A bill winding its way through the Legislature would require drivers to make sure they stay at least three feet away when passing a bicyclist or slow to no more than 15 mph when passing a cyclist if less than three feet away.
The measure, Senate Bill 910, passed the Assembly Transportation Committee on an 8-5 vote Monday after an apparent raucous hearing and now heads to the Assembly Appropriations Committee. It passed the state Senate in May.
The bill by state Sen. Alan Lowenthal, D-Long Beach, would allow drivers on narrow roads to go over a double yellow line, when safe, to pass a bicyclist in order to achieve the three-foot gap. Most drivers do that now on country roads when passing cyclists even though technically it’s illegal.
Lowenthal’s chief of staff, John Casey, said 19 other states require the three-foot distance, and bicycle groups in California have been advocating such a law here. Current law requires a “safe distance” but doesn’t define that.
The bill calls for fines of $35 for violations, with additional fines if the driver hits and injures a bicyclist.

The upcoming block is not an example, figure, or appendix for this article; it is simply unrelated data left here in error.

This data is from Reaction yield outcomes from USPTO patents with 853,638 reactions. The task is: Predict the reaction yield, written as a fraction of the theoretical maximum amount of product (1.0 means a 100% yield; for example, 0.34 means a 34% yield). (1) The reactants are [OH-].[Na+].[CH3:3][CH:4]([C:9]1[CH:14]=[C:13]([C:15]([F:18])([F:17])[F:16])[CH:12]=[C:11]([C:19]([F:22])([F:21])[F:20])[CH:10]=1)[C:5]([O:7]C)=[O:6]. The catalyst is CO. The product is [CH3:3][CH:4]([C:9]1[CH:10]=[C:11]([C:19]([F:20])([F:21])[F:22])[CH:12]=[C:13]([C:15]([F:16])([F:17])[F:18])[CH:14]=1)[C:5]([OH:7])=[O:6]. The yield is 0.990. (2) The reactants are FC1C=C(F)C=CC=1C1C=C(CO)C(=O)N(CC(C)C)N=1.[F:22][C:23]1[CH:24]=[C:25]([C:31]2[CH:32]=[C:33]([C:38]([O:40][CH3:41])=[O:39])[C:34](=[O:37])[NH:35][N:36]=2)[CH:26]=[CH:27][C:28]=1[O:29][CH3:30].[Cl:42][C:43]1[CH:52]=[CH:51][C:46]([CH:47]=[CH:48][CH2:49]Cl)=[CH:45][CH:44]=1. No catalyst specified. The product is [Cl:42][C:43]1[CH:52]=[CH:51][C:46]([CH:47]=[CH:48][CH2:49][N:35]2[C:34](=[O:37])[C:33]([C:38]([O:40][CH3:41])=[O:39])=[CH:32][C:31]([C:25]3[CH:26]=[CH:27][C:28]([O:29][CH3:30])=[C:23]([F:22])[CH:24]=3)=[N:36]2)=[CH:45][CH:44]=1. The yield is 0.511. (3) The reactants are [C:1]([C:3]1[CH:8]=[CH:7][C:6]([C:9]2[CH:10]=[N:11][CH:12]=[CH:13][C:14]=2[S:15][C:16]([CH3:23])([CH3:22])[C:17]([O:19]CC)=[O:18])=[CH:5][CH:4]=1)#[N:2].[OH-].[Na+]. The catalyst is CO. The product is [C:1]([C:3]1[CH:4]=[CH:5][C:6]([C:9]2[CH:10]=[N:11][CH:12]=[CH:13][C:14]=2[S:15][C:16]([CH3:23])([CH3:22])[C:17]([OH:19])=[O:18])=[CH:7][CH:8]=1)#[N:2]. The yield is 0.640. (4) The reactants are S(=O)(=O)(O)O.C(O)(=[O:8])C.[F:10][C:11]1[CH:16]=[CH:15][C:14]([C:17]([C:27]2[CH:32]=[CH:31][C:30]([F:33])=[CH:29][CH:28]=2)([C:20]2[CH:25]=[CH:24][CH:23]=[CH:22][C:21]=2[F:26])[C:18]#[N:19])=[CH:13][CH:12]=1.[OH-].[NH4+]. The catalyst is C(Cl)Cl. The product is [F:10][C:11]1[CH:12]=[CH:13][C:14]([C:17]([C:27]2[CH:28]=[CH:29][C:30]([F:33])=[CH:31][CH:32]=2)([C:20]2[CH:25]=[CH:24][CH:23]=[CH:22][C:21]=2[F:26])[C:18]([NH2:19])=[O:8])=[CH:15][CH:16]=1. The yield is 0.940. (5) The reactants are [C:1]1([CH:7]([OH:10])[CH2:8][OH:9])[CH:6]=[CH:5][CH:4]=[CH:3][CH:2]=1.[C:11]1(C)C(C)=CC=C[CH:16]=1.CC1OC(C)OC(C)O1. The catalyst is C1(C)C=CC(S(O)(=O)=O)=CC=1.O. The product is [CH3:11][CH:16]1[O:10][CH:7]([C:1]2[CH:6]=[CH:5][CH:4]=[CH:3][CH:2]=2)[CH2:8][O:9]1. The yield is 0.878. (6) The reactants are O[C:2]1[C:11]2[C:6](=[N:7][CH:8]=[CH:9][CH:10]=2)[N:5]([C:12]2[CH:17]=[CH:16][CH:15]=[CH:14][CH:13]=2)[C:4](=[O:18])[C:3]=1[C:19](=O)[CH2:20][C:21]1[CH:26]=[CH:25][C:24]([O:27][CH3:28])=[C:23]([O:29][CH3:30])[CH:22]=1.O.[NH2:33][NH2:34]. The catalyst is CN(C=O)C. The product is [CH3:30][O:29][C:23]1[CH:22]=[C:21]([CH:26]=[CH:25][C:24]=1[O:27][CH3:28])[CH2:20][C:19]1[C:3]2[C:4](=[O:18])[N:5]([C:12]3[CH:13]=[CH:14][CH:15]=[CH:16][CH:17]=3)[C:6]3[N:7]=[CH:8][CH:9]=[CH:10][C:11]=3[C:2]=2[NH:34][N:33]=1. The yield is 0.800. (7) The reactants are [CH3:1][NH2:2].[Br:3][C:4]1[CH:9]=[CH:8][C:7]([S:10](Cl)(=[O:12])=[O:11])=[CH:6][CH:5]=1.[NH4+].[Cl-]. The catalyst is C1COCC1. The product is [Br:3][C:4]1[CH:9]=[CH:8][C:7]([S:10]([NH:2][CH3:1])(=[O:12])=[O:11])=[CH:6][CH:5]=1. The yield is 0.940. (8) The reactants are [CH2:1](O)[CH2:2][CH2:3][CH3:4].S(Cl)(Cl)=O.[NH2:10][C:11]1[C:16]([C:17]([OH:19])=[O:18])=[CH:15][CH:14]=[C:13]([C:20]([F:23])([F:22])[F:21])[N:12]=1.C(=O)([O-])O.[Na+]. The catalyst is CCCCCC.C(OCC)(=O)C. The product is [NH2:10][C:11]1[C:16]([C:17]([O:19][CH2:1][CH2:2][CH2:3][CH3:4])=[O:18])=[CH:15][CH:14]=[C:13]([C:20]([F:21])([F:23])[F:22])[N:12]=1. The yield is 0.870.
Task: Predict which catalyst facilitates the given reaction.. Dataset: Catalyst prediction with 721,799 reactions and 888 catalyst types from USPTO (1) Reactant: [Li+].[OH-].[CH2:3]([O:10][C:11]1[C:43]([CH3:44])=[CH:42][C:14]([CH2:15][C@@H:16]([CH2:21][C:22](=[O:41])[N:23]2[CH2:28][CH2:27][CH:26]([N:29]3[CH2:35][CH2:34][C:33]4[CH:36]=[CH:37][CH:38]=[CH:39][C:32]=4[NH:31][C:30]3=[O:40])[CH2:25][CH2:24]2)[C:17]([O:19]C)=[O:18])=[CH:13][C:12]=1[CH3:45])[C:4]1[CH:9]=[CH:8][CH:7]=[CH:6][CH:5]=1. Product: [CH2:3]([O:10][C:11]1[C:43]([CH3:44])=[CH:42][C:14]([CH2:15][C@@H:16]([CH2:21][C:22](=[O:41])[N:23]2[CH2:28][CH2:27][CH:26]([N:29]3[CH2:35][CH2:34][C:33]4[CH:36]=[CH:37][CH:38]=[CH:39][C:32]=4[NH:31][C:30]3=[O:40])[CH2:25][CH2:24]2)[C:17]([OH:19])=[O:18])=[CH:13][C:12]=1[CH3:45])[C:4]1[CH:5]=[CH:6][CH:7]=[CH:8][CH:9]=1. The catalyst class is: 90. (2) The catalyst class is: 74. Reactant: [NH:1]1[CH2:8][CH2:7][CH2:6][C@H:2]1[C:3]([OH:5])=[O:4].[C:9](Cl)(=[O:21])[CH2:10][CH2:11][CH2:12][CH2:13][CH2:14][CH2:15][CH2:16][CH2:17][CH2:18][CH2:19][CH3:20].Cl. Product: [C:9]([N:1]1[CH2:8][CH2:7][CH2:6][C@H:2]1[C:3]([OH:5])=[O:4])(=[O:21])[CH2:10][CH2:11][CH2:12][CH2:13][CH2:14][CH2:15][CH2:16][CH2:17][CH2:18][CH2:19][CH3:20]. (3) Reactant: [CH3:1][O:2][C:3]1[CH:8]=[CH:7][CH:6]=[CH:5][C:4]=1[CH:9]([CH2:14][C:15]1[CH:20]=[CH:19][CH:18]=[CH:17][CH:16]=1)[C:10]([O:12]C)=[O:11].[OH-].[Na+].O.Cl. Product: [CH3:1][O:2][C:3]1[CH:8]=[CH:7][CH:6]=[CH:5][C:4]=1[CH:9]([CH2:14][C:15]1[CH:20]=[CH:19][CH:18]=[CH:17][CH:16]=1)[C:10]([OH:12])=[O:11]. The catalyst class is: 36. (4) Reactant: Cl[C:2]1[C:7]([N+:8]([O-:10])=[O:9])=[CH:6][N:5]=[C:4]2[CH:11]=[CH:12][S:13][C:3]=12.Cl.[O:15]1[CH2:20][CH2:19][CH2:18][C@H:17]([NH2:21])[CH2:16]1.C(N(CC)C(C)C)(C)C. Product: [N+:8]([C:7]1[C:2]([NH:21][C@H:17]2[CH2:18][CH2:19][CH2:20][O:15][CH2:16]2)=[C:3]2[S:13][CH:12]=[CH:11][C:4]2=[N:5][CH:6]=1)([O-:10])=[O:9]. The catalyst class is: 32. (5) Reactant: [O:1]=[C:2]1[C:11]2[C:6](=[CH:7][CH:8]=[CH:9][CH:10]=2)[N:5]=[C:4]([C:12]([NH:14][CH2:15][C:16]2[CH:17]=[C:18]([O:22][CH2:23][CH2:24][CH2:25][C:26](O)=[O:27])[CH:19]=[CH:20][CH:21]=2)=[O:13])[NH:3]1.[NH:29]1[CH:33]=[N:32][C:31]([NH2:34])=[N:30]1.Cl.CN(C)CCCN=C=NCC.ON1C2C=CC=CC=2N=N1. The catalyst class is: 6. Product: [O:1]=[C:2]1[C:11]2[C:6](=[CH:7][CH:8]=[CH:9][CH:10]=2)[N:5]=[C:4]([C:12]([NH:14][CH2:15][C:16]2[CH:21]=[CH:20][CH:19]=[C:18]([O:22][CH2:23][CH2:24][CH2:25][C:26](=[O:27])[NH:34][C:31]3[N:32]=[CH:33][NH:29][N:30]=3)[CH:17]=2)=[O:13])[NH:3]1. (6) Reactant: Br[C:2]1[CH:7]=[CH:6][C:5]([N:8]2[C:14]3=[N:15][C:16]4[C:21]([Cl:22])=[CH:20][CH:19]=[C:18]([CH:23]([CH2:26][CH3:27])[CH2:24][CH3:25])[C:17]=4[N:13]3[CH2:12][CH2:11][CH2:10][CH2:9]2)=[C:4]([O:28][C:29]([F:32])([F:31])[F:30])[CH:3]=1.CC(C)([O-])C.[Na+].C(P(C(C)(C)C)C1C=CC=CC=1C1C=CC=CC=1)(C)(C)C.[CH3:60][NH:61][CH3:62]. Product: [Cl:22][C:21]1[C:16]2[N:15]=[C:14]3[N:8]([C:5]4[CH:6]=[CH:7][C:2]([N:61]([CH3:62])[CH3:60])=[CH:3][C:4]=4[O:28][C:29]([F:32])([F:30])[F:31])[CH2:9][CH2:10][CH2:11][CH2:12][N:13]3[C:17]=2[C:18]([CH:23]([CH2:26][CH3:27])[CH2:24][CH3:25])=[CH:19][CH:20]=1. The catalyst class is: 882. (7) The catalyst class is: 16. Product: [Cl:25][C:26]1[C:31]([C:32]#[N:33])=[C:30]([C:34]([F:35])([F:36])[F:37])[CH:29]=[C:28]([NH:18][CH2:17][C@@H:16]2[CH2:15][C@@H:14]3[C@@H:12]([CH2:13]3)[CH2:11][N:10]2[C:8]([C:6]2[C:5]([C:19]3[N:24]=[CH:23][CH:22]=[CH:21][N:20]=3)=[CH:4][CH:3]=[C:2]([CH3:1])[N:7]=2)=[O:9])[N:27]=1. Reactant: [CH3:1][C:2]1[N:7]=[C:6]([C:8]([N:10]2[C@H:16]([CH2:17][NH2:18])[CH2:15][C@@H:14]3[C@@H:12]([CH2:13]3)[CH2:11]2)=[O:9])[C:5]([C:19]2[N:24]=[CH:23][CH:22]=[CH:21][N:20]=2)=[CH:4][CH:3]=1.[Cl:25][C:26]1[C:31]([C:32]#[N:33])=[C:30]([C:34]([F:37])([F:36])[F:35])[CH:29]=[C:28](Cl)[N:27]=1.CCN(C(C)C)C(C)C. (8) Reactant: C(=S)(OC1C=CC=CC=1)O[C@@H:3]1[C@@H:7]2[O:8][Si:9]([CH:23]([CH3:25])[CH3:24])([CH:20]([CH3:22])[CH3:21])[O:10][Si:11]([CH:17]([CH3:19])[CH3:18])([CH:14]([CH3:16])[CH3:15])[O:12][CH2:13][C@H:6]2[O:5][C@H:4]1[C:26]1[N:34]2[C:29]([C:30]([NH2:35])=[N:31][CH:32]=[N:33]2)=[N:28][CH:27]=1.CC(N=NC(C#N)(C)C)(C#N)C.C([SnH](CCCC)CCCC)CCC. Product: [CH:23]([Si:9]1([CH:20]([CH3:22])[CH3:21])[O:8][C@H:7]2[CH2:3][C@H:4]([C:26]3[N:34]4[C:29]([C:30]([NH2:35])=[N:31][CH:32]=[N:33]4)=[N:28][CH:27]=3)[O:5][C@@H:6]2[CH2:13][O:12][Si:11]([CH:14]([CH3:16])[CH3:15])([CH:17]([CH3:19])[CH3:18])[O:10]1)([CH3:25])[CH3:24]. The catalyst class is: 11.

Casey, a self-described avid cyclist, said he got the senator to introduce the bill, which originally would have required drivers to pass only with a three-foot gap or no more than 15 mph faster than the cyclist if less than three feet.
Casey said a three-foot gap is reasonable on most roads, considering that a standard lane is 12 feet wide and a car is about seven feet wide.
The bill is supported by bicycle groups around the state and Los Angeles Mayor Antonio Villaraigosa. It is opposed by the Teamsters Union and AAA.
“We believe requiring the motorist to suddenly drop speed to 15mph is dangerous for all on the road, especially on roads where the speed limit is higher,” AAA spokeswoman Cynthia Harris said in a statement.
She said AAA has no issue with the three-foot passing distance nor being able to cross a double yellow but won’t support the bill unless the speed provision is changed.
“We are working on a solution,” she said.
Harris said that at Monday’s hearing Lowenthal agreed to work with opponents “to refine” the speed provision — “at least that is our understanding.”
A report by calbike.org on Monday’s hearing said a lobbyist for the Teamsters testified against the bill before shouting “this bill is veto bait” and “storming out of the hearing room, indicating the Teamsters plan to lean on Gov. Edmund G. Brown to veto the law if it’s passed.”
Casey called AAA’s opposition is “absurb,” noting AAA branches in the other 19 states didn’t oppose the bills there.
To read the bill, CLICK HERE.